An orthodox Catholic I know cares more about abortion than any other political issue. He votes for candidates based largely on his expectations about the kinds of judges they’ll appoint or confirm, behavior I completely understand given the certainty he feels that every abortion is a murder. At the other extreme are pro-choice voters whose number one issue is protecting Roe vs. Wade from being overturned, preventing any restrictions on abortion, etc.
These are by their nature long term political struggles, or so you might think: the composition of the Supreme Court is always going to change, legislatures can be influenced to hue closer to one side or the other, etc.
But I predict that what we now think of as the abortion debate is going to radically change within our lifetime in a way that makes many of the strategic gambits employed by both sides irrelevant, or at least beside the point.
Specifically, I think that technology is going to make fetuses viable outside the womb earlier and earlier. In fact that is already happening. And eventually there will be artificial wombs, enabling doctors to extract a fetus from a pregnant woman during the first trimester with a procedure no more invasive or dangerous than abortion, and to keep that baby alive in an incubator.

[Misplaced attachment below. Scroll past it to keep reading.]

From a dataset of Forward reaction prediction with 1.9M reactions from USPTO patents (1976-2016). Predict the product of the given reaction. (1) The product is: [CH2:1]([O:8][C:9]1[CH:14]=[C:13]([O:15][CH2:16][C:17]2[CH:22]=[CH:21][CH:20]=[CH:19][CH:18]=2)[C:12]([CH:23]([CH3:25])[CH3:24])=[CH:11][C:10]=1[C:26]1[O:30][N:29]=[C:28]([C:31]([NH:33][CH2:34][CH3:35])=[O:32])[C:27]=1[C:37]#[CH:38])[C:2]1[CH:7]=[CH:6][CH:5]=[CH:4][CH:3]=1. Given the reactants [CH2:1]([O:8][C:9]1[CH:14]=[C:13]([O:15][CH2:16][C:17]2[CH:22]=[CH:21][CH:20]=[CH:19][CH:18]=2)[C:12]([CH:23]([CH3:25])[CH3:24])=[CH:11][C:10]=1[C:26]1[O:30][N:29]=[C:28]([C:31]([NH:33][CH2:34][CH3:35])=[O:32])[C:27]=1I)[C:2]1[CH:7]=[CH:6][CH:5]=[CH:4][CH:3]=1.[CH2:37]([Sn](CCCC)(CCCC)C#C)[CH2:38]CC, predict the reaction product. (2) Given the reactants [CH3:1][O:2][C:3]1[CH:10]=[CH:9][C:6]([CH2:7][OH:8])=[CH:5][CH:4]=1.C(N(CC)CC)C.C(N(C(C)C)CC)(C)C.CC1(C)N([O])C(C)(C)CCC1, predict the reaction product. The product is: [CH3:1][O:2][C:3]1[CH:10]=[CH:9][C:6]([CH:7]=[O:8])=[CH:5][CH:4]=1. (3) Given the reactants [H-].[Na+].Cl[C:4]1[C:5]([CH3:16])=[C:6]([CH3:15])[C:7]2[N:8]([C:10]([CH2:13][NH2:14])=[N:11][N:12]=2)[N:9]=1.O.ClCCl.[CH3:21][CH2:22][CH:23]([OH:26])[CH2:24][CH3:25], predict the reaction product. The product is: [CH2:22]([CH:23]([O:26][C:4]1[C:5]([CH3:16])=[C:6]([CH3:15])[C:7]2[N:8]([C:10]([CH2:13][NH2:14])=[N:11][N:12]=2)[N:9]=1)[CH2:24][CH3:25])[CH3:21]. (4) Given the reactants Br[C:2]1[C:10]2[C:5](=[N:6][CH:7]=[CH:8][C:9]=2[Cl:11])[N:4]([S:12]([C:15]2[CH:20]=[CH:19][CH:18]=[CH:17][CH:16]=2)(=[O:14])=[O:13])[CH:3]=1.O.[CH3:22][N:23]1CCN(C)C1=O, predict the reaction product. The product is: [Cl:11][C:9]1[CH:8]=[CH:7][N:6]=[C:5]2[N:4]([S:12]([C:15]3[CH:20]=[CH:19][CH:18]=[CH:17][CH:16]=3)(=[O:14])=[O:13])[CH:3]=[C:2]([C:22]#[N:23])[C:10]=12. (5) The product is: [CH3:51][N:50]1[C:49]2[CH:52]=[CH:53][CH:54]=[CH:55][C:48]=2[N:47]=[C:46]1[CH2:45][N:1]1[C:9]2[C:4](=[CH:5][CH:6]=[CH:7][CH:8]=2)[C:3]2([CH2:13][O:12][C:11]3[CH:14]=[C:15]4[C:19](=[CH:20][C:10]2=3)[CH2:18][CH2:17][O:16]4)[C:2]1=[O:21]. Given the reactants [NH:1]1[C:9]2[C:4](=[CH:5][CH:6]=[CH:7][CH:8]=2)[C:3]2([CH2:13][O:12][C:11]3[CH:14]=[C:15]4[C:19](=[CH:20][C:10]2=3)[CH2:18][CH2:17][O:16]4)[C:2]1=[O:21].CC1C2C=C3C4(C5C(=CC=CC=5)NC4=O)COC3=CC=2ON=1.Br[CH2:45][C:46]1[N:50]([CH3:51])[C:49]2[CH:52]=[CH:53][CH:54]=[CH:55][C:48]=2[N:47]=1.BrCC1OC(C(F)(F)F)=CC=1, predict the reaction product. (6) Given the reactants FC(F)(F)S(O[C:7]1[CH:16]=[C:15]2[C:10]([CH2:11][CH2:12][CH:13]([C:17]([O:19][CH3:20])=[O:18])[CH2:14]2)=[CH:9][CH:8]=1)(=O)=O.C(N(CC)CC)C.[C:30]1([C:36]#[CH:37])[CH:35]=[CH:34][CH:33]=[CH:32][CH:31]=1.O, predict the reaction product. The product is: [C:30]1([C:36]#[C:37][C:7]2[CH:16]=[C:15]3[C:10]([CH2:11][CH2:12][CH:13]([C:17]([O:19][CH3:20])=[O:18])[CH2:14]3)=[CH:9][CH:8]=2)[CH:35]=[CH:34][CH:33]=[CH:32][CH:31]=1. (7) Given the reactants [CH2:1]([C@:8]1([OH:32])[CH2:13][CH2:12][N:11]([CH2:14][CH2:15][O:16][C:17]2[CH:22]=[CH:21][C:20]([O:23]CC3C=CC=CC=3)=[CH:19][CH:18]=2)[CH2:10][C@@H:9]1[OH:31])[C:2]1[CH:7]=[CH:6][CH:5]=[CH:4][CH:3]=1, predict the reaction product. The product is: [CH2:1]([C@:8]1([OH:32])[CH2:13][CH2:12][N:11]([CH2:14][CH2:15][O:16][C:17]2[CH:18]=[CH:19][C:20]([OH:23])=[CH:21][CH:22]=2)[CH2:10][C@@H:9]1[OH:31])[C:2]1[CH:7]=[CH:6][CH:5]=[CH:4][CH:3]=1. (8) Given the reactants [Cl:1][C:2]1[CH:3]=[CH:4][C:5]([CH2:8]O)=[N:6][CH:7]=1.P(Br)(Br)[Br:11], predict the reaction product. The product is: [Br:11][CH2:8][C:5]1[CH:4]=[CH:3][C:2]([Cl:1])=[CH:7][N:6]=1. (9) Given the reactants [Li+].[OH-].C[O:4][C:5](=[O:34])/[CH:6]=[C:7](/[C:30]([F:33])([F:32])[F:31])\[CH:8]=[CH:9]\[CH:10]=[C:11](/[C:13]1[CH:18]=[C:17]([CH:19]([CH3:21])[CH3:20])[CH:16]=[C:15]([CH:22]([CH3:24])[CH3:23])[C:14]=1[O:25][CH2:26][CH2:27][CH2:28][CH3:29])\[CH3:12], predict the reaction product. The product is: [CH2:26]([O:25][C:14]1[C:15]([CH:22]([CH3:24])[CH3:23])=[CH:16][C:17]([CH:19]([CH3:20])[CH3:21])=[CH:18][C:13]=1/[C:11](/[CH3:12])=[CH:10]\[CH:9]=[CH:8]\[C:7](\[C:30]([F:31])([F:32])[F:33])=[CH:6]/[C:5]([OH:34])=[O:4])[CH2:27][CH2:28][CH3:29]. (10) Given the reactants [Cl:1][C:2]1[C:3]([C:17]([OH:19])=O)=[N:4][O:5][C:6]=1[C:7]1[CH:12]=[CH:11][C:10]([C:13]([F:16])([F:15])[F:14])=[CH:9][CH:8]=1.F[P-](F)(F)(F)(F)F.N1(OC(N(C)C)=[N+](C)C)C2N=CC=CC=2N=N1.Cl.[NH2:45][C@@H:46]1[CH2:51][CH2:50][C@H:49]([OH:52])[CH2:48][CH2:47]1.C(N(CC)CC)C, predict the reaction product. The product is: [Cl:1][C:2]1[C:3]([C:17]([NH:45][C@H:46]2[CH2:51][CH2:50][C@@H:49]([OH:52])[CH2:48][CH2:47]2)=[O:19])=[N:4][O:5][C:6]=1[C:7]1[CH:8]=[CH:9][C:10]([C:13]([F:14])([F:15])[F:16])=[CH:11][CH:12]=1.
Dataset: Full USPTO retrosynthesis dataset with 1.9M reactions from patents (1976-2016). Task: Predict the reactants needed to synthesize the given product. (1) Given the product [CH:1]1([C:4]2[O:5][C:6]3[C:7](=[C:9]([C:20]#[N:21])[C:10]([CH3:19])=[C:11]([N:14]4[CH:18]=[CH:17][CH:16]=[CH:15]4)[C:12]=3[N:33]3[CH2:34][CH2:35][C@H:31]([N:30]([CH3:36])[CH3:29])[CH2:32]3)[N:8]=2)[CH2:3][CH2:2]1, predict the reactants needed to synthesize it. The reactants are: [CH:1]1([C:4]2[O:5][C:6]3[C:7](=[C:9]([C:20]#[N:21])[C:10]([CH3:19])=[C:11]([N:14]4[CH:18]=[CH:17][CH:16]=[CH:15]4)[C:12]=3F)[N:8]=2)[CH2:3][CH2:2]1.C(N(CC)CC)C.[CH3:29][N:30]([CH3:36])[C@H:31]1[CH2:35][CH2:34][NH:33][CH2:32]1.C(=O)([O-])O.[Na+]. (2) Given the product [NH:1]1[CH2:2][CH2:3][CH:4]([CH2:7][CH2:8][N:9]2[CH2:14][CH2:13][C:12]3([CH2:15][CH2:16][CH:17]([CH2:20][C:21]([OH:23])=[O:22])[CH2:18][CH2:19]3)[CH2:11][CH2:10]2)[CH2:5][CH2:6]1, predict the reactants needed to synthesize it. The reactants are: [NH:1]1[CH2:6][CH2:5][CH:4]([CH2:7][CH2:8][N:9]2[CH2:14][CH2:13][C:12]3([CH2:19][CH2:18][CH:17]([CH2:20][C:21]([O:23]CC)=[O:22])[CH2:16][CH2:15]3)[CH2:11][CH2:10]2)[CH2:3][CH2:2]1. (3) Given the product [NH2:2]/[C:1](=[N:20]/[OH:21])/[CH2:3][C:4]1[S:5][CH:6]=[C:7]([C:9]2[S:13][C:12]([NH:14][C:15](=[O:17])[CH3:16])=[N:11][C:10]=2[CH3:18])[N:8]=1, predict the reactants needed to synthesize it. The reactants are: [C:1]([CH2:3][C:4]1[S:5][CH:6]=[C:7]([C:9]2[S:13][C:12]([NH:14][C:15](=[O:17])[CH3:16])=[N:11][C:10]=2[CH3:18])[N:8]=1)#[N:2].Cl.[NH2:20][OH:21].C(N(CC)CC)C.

Today we are used to thinking about a woman’s right to end a pregnancy as the functional equivalent of ending the fetuses’ life. In the future, however, that need not be so. A woman could be afforded the right to end her pregnancy, but be denied the right to end the life of the fetus. Although I am not an expert in abortion jurisprudence, it is at least conceivable that this could happen without any need to overturn Roe vs. Wade.
It is conceivable that adoptive parents would step in to raise children who would’ve been aborted prior to artificial womb technology, though it is unlikely that enough adoptive parents could be found to raise all the children now aborted. It is possible that society’s views about killing fetuses would change in the pro-life direction once that change didn’t entail forcing women to carry an unwanted pregnancy to term, and that the government would be in the business of funding large scale orphanages.
It is even conceivable that women would find themselves in the same position that some men find themselves in now: forced to pay for the upbringing of a child they’d rather have aborted. Were I a strategist at a pro-life or pro-choice advocacy group I’d be spending a lot of time and effort figuring out when changes like these are going to happen, what I thought about them, and how I could shape them to advantage my side.
This paper considers similar arguments in far greater detail.
(Cross post at Megan’s place, where I’m guest blogging.)